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This case study is a teaching and learning resource meant to be used by researchers, activists, and academics who work in areas concerning women's human rights.  It contains background information and a description of the legal arguments and strategies used in a particular court case.  It also contains discussion and analysis of women’s reproductive rights and sexual health issues in relation to the case, including discussion questions and additional reading suggestions.

The subject of this case study is the case of the Treatment Action Campaign v. Minister of Health.  This is a South African case where a few non-governmental organizations, most notably the Treatment Action Campaign (TAC), took the government of South Africa to court over their failure to provide pregnant HIV positive women with drugs that could prevent the transmission of the virus to their child during labour.  This case made it to the Constitutional Court of South Africa, the highest court in the country for Constitutional issues, and has received international attention.

Mother-to-child transmission (MTCT) of HIV at first seems to be a children’s rights instead of a women’s rights issue.  This is the way it is often approached by legislators, courts and the media.  There are, however, significant women’s reproductive rights concerns that are under the surface in this case.  There are many issues that can only be seen from a women’s rights perspective.  Medication to prevent MTCT of HIV could be argued for under a woman’s right to be informed and have access to health care options, her right to reproductive choice, her right to have children and her right to equal treatment. 

Furthermore, looking at the issue from a women’s human rights perspective brings out other issues which must be considered in the implementation of a prevention of MTCT programme.  When MTCT of HIV is looked at only as a children’s rights issue the pregnant woman is viewed as a transmitter of disease instead of a woman with rights of her own.  Women’s rights that surround the issue of MTCT include: issues of informed consent, access to safe and legal abortions, and confidentiality.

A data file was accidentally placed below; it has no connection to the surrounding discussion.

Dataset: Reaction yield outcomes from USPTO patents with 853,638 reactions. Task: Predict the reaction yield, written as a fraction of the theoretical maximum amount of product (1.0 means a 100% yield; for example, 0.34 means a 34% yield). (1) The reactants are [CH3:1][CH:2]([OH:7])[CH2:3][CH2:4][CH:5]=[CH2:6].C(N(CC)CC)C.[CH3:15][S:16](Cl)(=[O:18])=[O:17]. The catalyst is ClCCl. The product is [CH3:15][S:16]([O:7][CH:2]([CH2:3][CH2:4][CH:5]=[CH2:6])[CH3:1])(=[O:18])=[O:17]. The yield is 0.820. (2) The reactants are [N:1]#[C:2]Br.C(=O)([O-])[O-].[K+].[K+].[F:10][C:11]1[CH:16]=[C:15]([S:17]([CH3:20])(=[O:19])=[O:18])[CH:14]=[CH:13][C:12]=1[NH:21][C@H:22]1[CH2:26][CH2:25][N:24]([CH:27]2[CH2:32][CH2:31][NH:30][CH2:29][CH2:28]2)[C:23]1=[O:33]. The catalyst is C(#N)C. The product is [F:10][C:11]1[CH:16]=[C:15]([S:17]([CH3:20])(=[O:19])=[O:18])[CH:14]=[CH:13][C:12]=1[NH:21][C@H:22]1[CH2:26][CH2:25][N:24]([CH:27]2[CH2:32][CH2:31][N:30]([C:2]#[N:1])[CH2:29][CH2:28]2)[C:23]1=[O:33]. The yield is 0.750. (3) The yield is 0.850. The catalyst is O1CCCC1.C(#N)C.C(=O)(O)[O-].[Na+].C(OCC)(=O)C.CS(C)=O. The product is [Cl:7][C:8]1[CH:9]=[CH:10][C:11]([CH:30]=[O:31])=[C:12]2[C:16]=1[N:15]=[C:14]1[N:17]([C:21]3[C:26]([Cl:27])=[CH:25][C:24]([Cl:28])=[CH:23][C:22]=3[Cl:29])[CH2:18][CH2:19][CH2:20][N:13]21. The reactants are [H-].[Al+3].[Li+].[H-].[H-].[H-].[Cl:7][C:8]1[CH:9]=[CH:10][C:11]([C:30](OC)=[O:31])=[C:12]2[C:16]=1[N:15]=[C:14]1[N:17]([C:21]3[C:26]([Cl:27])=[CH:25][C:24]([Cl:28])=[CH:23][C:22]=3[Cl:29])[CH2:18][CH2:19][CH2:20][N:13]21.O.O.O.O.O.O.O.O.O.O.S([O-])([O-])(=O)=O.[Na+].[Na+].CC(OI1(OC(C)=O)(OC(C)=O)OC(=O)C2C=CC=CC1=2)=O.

Factual Background

  • A History of Women’s Human Rights
  • HIV and Mother-to-Child Transmission (MTCT)
  • South African Policy on Preventing MTCT
  • Unorthodox Views of the Cause of AIDS

Litigation: Using the Court System to Gain Access to Drugs to Prevent MTCT of HIV

  • Plaintiffs’ / Respondents’ Arguments
  • Defendants’ / Appellants’ Arguments
  • Decision of the Courts
  • High Court
  • Constitutional Court


Strategy: How and Why Was the Battle for Nevirapine Won?

  • Why Use a Human Rights Strategy to Gain Health Care Reform?
  • Litigation as Part of a Larger Social Movement
  • A Committed Leader: How TAC’s Front man Lead the Way
  • The Government’s Strategy
  • The Government in the Eyes of the Public
  • Medical Evidence in the Courts
  • How Exportable is TAC’s Strategy?
  • The Need for a Constitutional Democracy
  • The Post-Apartheid Social Atmosphere
  • Conclusions, Discussion Questions and Additional Reading

Minimum Core Obligations and Positive Rights

  • What Does “Minimum Core” Mean and Where Does it Come From?
  • Minimum Core Obligations in South Africa
  • Conclusions, Discussion Questions and Additional Reading

Women’s Right to Health

  • Women’s Health Concerns Related to MTCT
  • Women’s Rights v. Children’s Rights
  • Combining Children’s Rights and Women’s Rights
  • Women’s Rights or Mother’s Rights?
  • Women’s Rights and the Prevention of MTCT
  • Women’s Rights and the TAC case
  • Conclusions, Discussion Questions and Additional Reading

Right to Found a Family

  • A Positive Right to Bear Children?
  • Right to Enjoy the Benefits of Scientific Progress
  • Conclusions, Discussion Questions and Additional Reading

Discrimination and Equality Rights

  • Advantages and Disadvantages of an Equality Argument
  • Discrimination and the TAC Case
  • Problems with Litigation: A Canadian Example
  • Conclusions, Discussion Questions and Additional Reading


  • Timeline of Case
  • International Treaties
  • Legal System of South Africa
  • Studies on AZT and Nevirapine
  • Plaintiffs / Respondents’ Court Documents
  • Defendants / Appellants’ Court Documents

Forward to Case in Brief

1 Written by Kristin Bailey: B.A. (Hon.) Philosophy, University of Western Ontario, J.D. Student, University of Toronto.



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